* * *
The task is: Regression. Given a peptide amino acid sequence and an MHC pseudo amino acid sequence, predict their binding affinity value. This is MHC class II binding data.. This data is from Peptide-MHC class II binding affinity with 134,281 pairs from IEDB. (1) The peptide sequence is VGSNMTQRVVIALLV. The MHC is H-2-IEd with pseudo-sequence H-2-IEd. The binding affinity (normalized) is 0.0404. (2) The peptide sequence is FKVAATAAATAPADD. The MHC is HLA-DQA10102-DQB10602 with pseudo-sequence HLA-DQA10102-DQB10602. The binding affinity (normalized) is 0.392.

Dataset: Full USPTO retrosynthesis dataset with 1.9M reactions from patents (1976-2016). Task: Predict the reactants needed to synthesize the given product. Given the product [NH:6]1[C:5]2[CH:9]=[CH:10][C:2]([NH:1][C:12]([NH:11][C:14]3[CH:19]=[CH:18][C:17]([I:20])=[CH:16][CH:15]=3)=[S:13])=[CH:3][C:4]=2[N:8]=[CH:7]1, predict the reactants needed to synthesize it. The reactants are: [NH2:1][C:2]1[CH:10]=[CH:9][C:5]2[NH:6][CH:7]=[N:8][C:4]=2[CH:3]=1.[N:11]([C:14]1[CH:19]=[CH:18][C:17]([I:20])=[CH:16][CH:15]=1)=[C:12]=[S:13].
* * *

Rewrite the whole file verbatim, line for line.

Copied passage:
The task is: Regression. Given a peptide amino acid sequence and an MHC pseudo amino acid sequence, predict their binding affinity value. This is MHC class II binding data.. This data is from Peptide-MHC class II binding affinity with 134,281 pairs from IEDB. (1) The peptide sequence is VGSNMTQRVVIALLV. The MHC is H-2-IEd with pseudo-sequence H-2-IEd. The binding affinity (normalized) is 0.0404. (2) The peptide sequence is FKVAATAAATAPADD. The MHC is HLA-DQA10102-DQB10602 with pseudo-sequence HLA-DQA10102-DQB10602. The binding affinity (normalized) is 0.392.

Dataset: Full USPTO retrosynthesis dataset with 1.9M reactions from patents (1976-2016). Task: Predict the reactants needed to synthesize the given product. Given the product [NH:6]1[C:5]2[CH:9]=[CH:10][C:2]([NH:1][C:12]([NH:11][C:14]3[CH:19]=[CH:18][C:17]([I:20])=[CH:16][CH:15]=3)=[S:13])=[CH:3][C:4]=2[N:8]=[CH:7]1, predict the reactants needed to synthesize it. The reactants are: [NH2:1][C:2]1[CH:10]=[CH:9][C:5]2[NH:6][CH:7]=[N:8][C:4]=2[CH:3]=1.[N:11]([C:14]1[CH:19]=[CH:18][C:17]([I:20])=[CH:16][CH:15]=1)=[C:12]=[S:13].